Written by Yuwanda Black – First-hand Account of One Runner’s Experience
I’ve been a jogger/runner for over 20 years, but the most I’d ever done at one stretch was 12 miles. This year, I ran my first marathon.
Being a writer, I was conscious to absorb every feeling so that I could, of course, write about it later. Also, between you and me, I didn’t know if I’d survive the darn thing or be able to do it again, so I wanted to remember what it felt like. The Feeling Two Weeks Before “The Big Day”
I trained for 10 months, but only got to 20 miles in my training. So, as it got closer to race day, I was nervous. I went into the marathon with two goals – to run the entire thing without stopping, and to finish in under 4.5 hours.
I revised my finish goal to under 5 hours after I learned that that is the cutoff point for getting a finishing medal. Boy did I want that medal!
As I only trained up to 20 miles, I was nervous that I wouldn’t be able to accomplish either goal. I berated myself, to the point where I trained LESS than I should have those last three weeks.
Looking back, I realized that part of me was trying to give myself an excuse in case I didn’t reach my goals. The night before the race, I went to a dinner party and stayed longer than I should have and drank more than I should have (I know, I know, I shouldn’t have been drinking at all). But, it was the holiday season, so what was I to do?
Thank goodness for friends, because my girlfriend (the hostess of the party) literally pushed me out the door around 10 and said, “You have a race in the morning. Get out and go to bed!”
I went home, but didn’t climb into bed until around 11:45.
The Morning of “The Big Day”
Alarm goes off at 4:30. I’m soooo sleepy, but am psyched, so I climb out of bed, dress, figure out how to tie that clock to my shoe, read the directions for all the gear I’m supposed to bring and where I should go, and wait for sis to pick me up.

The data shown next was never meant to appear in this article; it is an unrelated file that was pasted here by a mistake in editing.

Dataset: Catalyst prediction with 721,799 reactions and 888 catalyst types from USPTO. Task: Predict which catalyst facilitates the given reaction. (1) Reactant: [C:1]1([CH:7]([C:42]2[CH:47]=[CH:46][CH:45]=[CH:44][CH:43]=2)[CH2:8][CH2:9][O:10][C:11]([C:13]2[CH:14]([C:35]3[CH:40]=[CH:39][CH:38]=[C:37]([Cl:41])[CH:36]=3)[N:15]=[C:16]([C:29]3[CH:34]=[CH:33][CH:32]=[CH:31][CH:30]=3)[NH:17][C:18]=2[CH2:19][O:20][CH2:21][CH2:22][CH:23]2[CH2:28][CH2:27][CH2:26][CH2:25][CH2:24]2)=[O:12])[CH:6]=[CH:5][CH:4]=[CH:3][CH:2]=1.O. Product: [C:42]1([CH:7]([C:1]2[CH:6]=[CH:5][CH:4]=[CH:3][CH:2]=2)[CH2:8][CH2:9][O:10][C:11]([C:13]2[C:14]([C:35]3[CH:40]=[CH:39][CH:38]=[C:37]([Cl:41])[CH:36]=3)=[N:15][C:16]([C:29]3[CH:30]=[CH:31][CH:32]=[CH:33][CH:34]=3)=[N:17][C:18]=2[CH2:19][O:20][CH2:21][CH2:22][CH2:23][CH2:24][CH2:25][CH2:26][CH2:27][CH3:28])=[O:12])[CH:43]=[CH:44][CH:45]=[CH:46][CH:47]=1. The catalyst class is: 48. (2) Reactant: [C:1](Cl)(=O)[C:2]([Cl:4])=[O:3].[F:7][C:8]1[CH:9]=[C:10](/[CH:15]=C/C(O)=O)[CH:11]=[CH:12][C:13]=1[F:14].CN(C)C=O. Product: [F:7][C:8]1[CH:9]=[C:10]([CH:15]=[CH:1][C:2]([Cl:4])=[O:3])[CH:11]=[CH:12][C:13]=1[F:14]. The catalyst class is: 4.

NOTE: If you want to be timed, you have to wear a timing mechanism that race providers give you on your shoe.
5:15am: Sis arrives and we’re off to Turner Field, where the race starts.
My sister is a grand motivator and I need this right now because I’m nervous. What if I don’t finish; what if I get hurt during the race; how am I going to call somebody (I didn’t carry a cell phone as some did – which surprised me); what if I disappoint everybody? What if I disappoint myself?
6:30: We arrive at the starting line. We got there earlier, but left to find coffee and wound up getting lost in downtown Atlanta. So, once we found a nice police officer who literally escorted us back to the right place, we stayed put!
6:45: I run to a port-a-potty and hurry to get to the starting line. Apparently it’s a good idea to go to the bathroom before the race because there are lots of potties, and lots of bottoms lined up to use them.
I forego the snacks they provide you before the race – I’m too nervous to eat and don’t want to take the chance that food will affect me somehow (don’t ask, I just went with my gut that morning).
It’s cold, but not bitter, and daylight has finally broken. It’s a beautiful, clear morning.
When I arrive at the starting line, I’m thinking, it’s so informal. I thought it was going to be these intense-looking athletes focused on the race. People are chatting, some are in shorts, others in old sweat pants and the ages are all over the place.
Being a black female, I did notice that that were practically no African Americans, or other people of color (remember, this is Atlanta!), and most of the runners are male. But, everyone is extremely nice.
With not so much hullabaloo, the race starts.